I really haven't looked at XP yet, so I can't say what I would do. The reasons given for not moving to XP are good ones and maybe bad also.
I don't think you should ever fix something that isn't broken. If your still running Win 9X and you're happy with it then stick with it, but I can't see how anybody would be happy with any Win 9x OS. I think the jump from anything pre-Win2k to Win2K is a really good move. The stability alone is worth the cost. Microsoft has finally got a very stable OS, not that NT wasn't but Win2K is much more stable.
Everyone I know grumbled about having to upgrade workstations to run Win2k, but personally I'm glad my employer was forced to get rid of some of it's paper weights. If you want the performance of the OS you have to upgrade or you want be happy with it. Technology is growing at such a rapid pace that sometimes we need a push to keep up. I recently saw some of the research projects Microsoft and some schools are doing. One was a three dimensional desktop enviroment, and also a virtual OS, where you used hand and body motions to operate your computer. What kind of hardware do you think it will take to run something like that?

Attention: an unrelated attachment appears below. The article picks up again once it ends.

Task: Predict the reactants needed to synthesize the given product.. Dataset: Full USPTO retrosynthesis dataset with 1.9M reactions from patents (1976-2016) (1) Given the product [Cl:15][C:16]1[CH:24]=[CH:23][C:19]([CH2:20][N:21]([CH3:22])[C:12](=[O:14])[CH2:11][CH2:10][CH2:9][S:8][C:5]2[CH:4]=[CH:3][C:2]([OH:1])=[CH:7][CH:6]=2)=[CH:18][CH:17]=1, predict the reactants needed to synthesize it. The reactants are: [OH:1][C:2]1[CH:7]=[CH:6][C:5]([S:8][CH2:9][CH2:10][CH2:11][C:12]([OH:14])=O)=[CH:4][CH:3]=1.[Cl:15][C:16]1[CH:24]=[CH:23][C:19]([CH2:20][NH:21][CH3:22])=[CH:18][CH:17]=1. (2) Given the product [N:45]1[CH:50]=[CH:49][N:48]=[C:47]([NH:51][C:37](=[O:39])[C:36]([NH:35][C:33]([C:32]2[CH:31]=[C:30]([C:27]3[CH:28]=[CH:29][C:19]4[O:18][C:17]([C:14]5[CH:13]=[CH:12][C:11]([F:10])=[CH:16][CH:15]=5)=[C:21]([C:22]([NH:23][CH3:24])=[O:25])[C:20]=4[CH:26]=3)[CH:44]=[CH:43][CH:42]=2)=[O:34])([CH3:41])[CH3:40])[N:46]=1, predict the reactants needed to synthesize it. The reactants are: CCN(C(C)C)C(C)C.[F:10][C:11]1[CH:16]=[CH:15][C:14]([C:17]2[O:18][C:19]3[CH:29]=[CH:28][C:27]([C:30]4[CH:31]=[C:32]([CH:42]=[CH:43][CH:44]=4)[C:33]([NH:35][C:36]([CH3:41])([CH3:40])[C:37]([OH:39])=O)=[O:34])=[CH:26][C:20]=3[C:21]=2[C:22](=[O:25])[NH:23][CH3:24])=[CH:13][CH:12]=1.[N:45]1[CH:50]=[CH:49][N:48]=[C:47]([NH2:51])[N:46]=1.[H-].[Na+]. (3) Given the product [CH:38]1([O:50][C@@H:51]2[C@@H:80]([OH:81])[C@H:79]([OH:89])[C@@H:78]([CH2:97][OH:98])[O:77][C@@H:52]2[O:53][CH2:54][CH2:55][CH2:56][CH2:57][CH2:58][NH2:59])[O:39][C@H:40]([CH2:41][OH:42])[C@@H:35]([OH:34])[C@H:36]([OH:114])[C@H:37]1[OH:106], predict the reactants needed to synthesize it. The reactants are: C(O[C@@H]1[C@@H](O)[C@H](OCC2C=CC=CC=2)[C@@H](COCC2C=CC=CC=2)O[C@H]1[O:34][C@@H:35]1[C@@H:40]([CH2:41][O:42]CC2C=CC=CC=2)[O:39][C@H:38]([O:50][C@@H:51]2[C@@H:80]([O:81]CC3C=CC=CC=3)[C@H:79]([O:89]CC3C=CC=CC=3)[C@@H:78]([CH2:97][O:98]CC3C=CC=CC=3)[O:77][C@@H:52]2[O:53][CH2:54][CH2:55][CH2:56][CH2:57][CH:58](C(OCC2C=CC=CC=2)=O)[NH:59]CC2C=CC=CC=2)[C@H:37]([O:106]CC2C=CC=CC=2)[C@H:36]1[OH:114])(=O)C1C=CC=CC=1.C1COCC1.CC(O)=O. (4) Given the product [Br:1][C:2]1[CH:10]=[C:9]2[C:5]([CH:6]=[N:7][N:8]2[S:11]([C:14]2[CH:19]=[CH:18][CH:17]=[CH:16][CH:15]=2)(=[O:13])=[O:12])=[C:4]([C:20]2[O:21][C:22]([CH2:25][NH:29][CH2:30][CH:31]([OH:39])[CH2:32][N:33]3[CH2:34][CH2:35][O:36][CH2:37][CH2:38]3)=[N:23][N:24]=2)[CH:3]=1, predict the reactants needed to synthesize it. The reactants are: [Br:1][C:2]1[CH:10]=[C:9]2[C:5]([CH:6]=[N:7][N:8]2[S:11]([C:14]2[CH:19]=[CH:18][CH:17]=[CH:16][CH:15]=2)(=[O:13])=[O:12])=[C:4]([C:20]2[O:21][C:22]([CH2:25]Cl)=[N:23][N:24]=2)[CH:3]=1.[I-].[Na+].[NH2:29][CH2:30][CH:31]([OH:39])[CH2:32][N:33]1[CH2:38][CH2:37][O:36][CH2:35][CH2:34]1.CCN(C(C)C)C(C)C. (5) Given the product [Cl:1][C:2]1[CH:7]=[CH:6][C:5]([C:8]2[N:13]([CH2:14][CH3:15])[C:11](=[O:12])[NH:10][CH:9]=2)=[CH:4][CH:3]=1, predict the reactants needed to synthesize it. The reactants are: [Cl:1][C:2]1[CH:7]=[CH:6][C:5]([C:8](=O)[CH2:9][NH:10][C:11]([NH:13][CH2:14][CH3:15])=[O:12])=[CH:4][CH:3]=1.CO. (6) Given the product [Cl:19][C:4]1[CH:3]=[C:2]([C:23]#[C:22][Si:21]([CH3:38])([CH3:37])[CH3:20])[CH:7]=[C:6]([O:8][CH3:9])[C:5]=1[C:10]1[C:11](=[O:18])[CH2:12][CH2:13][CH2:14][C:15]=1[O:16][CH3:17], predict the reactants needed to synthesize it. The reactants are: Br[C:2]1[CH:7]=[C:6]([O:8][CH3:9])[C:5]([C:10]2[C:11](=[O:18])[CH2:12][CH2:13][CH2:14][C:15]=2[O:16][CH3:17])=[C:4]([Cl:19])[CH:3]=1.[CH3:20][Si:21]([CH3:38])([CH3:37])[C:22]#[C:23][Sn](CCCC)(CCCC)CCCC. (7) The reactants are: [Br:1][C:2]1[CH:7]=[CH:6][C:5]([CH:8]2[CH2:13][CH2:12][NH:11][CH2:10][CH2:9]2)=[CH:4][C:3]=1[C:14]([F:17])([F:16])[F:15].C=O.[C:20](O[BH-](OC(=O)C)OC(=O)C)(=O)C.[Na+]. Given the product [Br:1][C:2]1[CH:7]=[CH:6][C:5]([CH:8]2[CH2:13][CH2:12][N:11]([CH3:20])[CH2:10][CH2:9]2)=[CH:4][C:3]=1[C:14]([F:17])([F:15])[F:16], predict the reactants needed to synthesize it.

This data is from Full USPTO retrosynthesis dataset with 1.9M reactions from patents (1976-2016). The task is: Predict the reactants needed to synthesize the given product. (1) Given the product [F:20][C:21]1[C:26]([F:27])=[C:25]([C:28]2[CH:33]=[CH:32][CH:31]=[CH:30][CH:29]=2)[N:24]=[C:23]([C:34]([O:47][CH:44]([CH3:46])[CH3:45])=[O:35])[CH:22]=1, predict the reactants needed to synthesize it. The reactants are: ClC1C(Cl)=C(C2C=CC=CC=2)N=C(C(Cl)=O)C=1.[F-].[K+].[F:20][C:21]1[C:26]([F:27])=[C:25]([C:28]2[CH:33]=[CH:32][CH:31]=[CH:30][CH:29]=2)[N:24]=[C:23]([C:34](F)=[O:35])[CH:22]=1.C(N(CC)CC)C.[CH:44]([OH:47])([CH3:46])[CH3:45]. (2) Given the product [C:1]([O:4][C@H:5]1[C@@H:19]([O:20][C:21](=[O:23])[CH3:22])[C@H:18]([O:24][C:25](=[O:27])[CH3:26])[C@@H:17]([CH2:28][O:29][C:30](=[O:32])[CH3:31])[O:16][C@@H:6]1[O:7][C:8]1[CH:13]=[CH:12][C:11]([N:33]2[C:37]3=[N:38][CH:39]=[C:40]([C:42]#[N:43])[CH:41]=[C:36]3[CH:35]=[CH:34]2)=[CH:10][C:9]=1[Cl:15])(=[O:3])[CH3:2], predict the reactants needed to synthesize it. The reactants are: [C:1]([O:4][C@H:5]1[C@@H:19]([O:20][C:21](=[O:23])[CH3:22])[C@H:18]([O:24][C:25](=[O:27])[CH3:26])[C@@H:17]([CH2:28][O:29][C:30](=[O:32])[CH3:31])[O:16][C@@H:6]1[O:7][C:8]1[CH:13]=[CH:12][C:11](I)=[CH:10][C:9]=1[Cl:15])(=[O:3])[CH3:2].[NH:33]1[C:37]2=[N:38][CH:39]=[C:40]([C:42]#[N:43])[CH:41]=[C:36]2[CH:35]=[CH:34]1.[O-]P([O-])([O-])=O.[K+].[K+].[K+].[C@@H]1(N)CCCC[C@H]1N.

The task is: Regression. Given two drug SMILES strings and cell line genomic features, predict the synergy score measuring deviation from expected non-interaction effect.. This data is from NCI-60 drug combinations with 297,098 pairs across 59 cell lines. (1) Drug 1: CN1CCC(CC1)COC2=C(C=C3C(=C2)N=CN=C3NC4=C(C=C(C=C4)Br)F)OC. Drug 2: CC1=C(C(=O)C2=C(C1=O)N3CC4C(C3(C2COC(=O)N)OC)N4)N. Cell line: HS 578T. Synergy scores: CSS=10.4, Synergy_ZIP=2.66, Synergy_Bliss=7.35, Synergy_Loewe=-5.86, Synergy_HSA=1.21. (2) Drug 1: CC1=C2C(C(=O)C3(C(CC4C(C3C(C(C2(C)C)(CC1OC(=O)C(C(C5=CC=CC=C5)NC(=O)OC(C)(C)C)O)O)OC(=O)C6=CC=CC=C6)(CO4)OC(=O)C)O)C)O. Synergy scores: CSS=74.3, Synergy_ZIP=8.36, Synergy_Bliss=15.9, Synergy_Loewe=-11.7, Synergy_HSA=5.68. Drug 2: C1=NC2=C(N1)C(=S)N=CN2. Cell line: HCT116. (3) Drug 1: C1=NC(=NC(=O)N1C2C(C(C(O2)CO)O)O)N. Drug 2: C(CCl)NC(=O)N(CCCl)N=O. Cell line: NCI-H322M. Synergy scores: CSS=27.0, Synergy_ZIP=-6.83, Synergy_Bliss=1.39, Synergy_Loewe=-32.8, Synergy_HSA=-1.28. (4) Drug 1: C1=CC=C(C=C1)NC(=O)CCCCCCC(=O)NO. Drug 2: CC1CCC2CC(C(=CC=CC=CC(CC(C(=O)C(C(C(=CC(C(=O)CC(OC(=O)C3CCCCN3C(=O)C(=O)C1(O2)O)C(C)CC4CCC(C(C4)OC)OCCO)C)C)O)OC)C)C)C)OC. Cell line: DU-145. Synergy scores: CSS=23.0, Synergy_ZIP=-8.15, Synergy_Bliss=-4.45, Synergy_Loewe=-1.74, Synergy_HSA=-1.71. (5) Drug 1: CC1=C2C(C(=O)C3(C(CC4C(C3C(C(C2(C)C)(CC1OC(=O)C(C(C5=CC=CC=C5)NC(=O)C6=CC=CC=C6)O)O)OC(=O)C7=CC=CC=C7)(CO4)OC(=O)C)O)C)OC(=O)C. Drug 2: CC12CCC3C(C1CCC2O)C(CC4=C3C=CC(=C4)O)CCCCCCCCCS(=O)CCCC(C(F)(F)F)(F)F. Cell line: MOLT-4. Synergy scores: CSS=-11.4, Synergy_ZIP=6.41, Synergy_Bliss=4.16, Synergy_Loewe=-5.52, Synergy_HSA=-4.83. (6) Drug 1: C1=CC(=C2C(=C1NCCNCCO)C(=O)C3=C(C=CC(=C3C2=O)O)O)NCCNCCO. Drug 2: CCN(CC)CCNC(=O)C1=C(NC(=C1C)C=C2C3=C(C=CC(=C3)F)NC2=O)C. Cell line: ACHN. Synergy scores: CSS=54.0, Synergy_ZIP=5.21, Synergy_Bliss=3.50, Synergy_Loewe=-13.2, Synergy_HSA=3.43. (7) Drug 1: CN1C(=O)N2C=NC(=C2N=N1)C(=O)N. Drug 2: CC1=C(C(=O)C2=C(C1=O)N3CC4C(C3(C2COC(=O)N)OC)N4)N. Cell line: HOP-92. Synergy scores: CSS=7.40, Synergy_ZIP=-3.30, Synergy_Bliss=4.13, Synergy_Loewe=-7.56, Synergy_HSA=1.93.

As an administrator I like the idea of maybe renting/leasing software. While working for a former employer they used a program that they leased annually which used a hardware lock for each client running the software or a group of licenses on a server where the server had a hardware lock. This solved a problem of running illegal copies of software, which can become a nightmare left uncontrolled.
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